Oxford University started human clinical trials for its potential COVID-19 vaccine in Brazil, one of the worst-hit countries and current epicentre, over the last weekend. Vaccine sponsor Lemann Foundation said in a statement that the trials will be performed on 2,000 health workers volunteers in Sao Paulo, Brazil’s most populous city, and 1,000 people in Rio de Janeiro.
Sarah Gilbert, the lead researcher of the vaccine development programme, had reportedly told a virtual conference on April 17 that her team is confident about the efficacy of ChAdOx1 vaccine. The team had already been working on a plan for an unknown disease, named Disease X, which would have caused a pandemic.
The vaccine is made of a weakened and modified version of adenovirus (a common cold virus) that causes infections in chimpanzees. The team of researchers extracted the genes for the spike protein on the surface of the coronavirus. When the vaccine is injected into a body, the vaccine enters cells and start producing coronavirus spike protein.
The spike in protein prompts the immune system to produce antibodies and trigger T-cells to destroy the infected cells. If the individual encounters the novel coronavirus, the antibodies and T-cells are activated to fight the virus. Oxford Univesity said in a separate statement that vaccines made from the ChAdOx1 virus have been given to more than 320 people to date and have been shown to be safe with temporary side effects, such as mild fever, headache or a sore arm.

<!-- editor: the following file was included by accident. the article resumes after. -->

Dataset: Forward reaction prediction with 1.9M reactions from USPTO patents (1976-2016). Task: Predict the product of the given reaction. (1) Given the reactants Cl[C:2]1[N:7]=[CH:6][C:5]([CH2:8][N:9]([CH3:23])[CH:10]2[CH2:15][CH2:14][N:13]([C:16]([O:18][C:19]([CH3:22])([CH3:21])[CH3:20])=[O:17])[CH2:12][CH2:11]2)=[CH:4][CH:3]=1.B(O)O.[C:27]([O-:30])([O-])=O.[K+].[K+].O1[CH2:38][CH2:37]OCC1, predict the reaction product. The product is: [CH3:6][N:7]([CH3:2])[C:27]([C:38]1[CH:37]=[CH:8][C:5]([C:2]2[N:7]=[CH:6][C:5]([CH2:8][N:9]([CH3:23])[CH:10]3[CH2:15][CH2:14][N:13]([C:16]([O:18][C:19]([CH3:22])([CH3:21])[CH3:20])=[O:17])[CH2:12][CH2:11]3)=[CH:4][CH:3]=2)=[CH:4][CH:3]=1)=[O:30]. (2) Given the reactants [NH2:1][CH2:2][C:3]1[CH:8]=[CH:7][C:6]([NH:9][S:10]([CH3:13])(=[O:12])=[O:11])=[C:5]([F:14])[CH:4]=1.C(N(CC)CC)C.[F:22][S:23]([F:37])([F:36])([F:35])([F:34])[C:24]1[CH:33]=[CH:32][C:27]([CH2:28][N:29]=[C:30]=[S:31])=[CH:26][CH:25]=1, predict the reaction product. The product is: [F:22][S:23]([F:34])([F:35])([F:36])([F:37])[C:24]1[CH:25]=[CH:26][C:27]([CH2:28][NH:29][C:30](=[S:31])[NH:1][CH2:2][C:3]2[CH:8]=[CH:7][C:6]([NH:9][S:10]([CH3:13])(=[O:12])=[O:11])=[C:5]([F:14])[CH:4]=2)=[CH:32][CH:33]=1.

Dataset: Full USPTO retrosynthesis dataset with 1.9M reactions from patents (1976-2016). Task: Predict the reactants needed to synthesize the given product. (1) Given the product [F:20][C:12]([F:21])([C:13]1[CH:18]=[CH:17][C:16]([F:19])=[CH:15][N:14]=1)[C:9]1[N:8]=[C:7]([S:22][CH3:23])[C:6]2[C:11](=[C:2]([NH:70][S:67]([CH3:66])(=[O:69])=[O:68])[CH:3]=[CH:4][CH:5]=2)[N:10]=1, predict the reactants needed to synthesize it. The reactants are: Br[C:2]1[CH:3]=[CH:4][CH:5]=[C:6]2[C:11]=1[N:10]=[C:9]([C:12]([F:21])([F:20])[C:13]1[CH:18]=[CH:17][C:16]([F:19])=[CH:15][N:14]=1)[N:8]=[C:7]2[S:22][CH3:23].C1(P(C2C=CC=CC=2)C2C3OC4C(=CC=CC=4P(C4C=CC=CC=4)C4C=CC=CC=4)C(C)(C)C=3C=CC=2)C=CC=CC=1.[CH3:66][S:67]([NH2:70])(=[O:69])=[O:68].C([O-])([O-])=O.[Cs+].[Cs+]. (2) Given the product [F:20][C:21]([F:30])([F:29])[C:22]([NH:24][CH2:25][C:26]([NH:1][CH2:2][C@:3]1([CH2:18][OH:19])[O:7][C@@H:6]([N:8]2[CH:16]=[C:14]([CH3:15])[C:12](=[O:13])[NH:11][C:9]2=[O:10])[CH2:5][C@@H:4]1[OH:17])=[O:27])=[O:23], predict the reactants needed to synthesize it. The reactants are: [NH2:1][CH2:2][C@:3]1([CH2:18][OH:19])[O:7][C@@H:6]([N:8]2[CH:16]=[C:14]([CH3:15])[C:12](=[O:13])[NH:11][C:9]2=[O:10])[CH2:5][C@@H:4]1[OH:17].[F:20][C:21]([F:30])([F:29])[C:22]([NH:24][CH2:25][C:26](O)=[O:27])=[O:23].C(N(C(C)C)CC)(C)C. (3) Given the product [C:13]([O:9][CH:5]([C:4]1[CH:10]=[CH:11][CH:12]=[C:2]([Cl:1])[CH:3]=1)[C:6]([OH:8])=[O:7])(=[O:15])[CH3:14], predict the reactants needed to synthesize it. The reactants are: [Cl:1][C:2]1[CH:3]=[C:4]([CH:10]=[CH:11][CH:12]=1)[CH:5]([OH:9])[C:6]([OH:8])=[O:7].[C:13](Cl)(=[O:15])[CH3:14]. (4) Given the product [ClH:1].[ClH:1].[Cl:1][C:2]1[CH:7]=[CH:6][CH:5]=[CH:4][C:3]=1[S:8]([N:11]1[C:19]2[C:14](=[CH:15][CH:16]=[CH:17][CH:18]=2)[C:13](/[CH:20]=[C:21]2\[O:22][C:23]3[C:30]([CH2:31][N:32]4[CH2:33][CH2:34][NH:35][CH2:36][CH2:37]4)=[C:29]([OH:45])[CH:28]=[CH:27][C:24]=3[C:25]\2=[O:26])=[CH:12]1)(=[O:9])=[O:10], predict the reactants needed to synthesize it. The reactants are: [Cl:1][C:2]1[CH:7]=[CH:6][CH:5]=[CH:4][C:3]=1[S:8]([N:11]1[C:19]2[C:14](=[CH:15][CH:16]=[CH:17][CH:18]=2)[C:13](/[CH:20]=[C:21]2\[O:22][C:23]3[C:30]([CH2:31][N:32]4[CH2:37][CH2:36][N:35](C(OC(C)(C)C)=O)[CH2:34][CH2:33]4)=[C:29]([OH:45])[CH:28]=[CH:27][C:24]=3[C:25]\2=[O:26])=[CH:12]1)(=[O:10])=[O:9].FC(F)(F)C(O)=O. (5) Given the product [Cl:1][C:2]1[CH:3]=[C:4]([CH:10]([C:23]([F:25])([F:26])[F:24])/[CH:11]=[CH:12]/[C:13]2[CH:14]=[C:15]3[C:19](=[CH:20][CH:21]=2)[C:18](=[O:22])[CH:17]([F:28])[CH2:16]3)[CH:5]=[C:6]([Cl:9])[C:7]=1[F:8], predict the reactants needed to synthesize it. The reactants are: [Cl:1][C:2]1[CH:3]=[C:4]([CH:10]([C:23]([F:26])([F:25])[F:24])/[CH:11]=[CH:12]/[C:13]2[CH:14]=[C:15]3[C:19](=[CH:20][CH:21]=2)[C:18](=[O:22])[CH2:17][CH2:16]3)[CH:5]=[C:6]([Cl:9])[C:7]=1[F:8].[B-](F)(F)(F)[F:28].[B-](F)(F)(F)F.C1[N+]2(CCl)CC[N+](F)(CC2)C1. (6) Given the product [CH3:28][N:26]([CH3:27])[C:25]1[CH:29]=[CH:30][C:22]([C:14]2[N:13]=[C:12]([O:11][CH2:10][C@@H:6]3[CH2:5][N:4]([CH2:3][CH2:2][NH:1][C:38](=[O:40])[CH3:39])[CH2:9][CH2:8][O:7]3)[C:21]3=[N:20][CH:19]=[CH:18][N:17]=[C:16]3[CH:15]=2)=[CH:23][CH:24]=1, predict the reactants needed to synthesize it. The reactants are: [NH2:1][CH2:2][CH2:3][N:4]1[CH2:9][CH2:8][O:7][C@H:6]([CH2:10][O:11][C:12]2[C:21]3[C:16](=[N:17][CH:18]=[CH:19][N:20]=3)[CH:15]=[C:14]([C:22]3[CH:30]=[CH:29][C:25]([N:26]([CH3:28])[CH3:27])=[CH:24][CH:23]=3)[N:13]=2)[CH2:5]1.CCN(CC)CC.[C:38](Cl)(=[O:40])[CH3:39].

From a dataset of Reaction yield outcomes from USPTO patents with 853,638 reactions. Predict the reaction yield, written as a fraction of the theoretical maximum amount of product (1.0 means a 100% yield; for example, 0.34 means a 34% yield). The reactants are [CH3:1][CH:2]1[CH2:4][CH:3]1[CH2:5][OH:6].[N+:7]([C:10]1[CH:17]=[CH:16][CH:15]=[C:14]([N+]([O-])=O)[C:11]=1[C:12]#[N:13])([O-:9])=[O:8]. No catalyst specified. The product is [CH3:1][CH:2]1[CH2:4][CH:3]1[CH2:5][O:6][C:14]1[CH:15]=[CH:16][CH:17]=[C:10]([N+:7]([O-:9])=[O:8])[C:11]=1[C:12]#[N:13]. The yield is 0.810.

Brazilian Health Regulatory Agency (Anvisa) approved the trials on June 2 and the Lemann Foundation will cover the costs of all the necessary medical infrastructure and equipment. The volunteers will receive the vaccine and will be left exposed to the virus normally in their day-to-day work. Dr Lily Yin Weckx, a principal investigator of the study and coordinator of the program in Brazil, said in a statement that the most important thing is to carry out these trials at a time when the epidemiological curve is still rising and the results may be more decisive.